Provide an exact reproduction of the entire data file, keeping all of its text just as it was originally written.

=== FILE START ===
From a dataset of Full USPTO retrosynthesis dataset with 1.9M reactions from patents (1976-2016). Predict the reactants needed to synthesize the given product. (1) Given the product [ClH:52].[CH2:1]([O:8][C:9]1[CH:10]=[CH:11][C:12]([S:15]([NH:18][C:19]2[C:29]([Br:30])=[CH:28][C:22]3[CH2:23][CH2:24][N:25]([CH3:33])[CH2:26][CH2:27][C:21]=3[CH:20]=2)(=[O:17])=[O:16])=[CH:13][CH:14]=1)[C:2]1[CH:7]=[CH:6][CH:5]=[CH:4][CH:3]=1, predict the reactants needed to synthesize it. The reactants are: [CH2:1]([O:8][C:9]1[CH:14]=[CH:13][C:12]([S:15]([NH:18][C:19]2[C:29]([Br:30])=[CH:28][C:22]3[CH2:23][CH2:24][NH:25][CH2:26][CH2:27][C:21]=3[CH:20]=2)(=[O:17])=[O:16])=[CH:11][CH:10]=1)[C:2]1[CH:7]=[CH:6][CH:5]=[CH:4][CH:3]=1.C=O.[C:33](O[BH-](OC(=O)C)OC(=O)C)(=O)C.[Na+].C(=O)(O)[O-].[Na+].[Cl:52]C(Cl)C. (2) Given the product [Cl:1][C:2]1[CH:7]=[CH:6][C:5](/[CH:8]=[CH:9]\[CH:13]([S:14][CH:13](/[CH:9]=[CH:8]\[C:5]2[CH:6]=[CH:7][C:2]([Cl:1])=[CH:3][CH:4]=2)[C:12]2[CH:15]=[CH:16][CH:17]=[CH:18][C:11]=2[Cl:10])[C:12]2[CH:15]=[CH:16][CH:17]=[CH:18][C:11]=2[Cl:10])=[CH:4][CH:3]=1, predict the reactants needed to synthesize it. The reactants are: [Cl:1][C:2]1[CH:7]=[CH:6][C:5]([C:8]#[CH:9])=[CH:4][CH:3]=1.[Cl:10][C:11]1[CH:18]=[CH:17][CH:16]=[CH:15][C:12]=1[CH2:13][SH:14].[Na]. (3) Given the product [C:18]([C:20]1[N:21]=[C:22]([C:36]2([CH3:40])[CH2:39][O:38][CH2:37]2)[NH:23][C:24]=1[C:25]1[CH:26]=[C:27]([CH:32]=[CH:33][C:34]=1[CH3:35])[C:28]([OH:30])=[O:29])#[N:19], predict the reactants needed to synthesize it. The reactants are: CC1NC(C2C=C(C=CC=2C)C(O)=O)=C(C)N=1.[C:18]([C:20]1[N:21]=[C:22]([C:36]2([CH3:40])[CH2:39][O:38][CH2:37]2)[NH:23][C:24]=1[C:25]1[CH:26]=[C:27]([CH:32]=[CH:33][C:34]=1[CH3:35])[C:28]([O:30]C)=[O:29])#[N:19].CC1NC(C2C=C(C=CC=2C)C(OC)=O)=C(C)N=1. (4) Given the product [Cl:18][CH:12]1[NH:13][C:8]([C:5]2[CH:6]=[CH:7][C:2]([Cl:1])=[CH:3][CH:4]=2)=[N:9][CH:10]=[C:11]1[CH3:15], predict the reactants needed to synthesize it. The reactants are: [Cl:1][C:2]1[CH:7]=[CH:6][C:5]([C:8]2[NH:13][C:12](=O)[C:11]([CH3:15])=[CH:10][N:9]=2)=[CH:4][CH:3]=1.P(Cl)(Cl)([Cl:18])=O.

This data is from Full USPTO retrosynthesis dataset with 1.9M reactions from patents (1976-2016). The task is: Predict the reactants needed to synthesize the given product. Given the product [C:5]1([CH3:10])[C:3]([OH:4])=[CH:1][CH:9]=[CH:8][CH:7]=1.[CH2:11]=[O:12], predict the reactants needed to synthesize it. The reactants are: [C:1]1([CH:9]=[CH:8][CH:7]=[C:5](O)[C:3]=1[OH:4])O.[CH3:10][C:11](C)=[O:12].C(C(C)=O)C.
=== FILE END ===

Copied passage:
From a dataset of Full USPTO retrosynthesis dataset with 1.9M reactions from patents (1976-2016). Predict the reactants needed to synthesize the given product. (1) Given the product [ClH:52].[CH2:1]([O:8][C:9]1[CH:10]=[CH:11][C:12]([S:15]([NH:18][C:19]2[C:29]([Br:30])=[CH:28][C:22]3[CH2:23][CH2:24][N:25]([CH3:33])[CH2:26][CH2:27][C:21]=3[CH:20]=2)(=[O:17])=[O:16])=[CH:13][CH:14]=1)[C:2]1[CH:7]=[CH:6][CH:5]=[CH:4][CH:3]=1, predict the reactants needed to synthesize it. The reactants are: [CH2:1]([O:8][C:9]1[CH:14]=[CH:13][C:12]([S:15]([NH:18][C:19]2[C:29]([Br:30])=[CH:28][C:22]3[CH2:23][CH2:24][NH:25][CH2:26][CH2:27][C:21]=3[CH:20]=2)(=[O:17])=[O:16])=[CH:11][CH:10]=1)[C:2]1[CH:7]=[CH:6][CH:5]=[CH:4][CH:3]=1.C=O.[C:33](O[BH-](OC(=O)C)OC(=O)C)(=O)C.[Na+].C(=O)(O)[O-].[Na+].[Cl:52]C(Cl)C. (2) Given the product [Cl:1][C:2]1[CH:7]=[CH:6][C:5](/[CH:8]=[CH:9]\[CH:13]([S:14][CH:13](/[CH:9]=[CH:8]\[C:5]2[CH:6]=[CH:7][C:2]([Cl:1])=[CH:3][CH:4]=2)[C:12]2[CH:15]=[CH:16][CH:17]=[CH:18][C:11]=2[Cl:10])[C:12]2[CH:15]=[CH:16][CH:17]=[CH:18][C:11]=2[Cl:10])=[CH:4][CH:3]=1, predict the reactants needed to synthesize it. The reactants are: [Cl:1][C:2]1[CH:7]=[CH:6][C:5]([C:8]#[CH:9])=[CH:4][CH:3]=1.[Cl:10][C:11]1[CH:18]=[CH:17][CH:16]=[CH:15][C:12]=1[CH2:13][SH:14].[Na]. (3) Given the product [C:18]([C:20]1[N:21]=[C:22]([C:36]2([CH3:40])[CH2:39][O:38][CH2:37]2)[NH:23][C:24]=1[C:25]1[CH:26]=[C:27]([CH:32]=[CH:33][C:34]=1[CH3:35])[C:28]([OH:30])=[O:29])#[N:19], predict the reactants needed to synthesize it. The reactants are: CC1NC(C2C=C(C=CC=2C)C(O)=O)=C(C)N=1.[C:18]([C:20]1[N:21]=[C:22]([C:36]2([CH3:40])[CH2:39][O:38][CH2:37]2)[NH:23][C:24]=1[C:25]1[CH:26]=[C:27]([CH:32]=[CH:33][C:34]=1[CH3:35])[C:28]([O:30]C)=[O:29])#[N:19].CC1NC(C2C=C(C=CC=2C)C(OC)=O)=C(C)N=1. (4) Given the product [Cl:18][CH:12]1[NH:13][C:8]([C:5]2[CH:6]=[CH:7][C:2]([Cl:1])=[CH:3][CH:4]=2)=[N:9][CH:10]=[C:11]1[CH3:15], predict the reactants needed to synthesize it. The reactants are: [Cl:1][C:2]1[CH:7]=[CH:6][C:5]([C:8]2[NH:13][C:12](=O)[C:11]([CH3:15])=[CH:10][N:9]=2)=[CH:4][CH:3]=1.P(Cl)(Cl)([Cl:18])=O.

This data is from Full USPTO retrosynthesis dataset with 1.9M reactions from patents (1976-2016). The task is: Predict the reactants needed to synthesize the given product. Given the product [C:5]1([CH3:10])[C:3]([OH:4])=[CH:1][CH:9]=[CH:8][CH:7]=1.[CH2:11]=[O:12], predict the reactants needed to synthesize it. The reactants are: [C:1]1([CH:9]=[CH:8][CH:7]=[C:5](O)[C:3]=1[OH:4])O.[CH3:10][C:11](C)=[O:12].C(C(C)=O)C.